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11 Essential Things to Know If You Want to Write Fiction for a Living


My 16-year-old son Ethan recently wrote his first short story intended for publication, and my niece, a high school senior, is visiting colleges like Middlebury, Williams, Wesleyan, and Bennington looking for a school that can help her develop a career as a writer. Just in case I wasn’t already thinking enough about the topic, I also recently received this question through my Web site:

Could you offer some advice for my 17-year-old daughter? She is about to apply to a Canadian college for English, and she aspires to become a novelist. Her strengths are writing, philosophy, drawing, photography. She wants to be her own boss, and not necessarily take courses that most people do if they want to become a writer–any advice?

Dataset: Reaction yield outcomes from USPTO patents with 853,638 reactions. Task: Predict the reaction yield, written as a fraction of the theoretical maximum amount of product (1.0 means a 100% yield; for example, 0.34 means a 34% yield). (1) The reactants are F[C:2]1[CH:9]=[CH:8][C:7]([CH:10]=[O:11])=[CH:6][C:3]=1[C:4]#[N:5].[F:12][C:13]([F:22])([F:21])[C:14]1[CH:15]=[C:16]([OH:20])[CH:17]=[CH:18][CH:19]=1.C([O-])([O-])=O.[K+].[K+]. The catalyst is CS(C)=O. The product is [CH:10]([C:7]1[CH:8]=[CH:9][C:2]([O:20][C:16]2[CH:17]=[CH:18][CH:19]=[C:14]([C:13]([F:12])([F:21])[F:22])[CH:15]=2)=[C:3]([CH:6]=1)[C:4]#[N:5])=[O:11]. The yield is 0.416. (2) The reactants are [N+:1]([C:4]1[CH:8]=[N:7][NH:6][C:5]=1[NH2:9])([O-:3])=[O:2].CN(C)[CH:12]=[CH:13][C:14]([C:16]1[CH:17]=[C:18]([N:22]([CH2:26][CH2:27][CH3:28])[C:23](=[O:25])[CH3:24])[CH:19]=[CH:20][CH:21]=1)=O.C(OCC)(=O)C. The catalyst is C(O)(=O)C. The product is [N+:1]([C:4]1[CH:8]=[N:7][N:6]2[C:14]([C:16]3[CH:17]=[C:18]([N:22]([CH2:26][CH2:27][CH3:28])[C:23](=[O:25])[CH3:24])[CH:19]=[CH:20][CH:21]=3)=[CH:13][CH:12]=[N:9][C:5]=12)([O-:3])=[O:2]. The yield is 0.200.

In terms of my qualifications for answering this question, I should make sure you know I don’t make a full-time living at writing. At the same time I’ve won a major international writing award, sold a book and multiple short stories, gathered a large daily readership for my Web site, and appeared in magazines that are circulated around the world. What may be even more useful in answering this question is that I run an online writer’s group, Codex, and have had the opportunity to talk to literally hundreds of skillful writers, from people still trying to make their first pro sale to ones who make a comfortable living from their fiction, about their approach to building a writing career and their experiences trying to do that.

Based on that, here are the 11 most important things I can tell an aspiring fiction writer.

  1. Making a living writing fiction is a long shot, like making a living acting or painting. If you try to do it, try because you love writing and will write no matter what. If you don’t love it, spare yourself the heartache and aim for a field that can actually pay the rent. This article from a few years back explains some of the sad realities of trying to make a living in writing.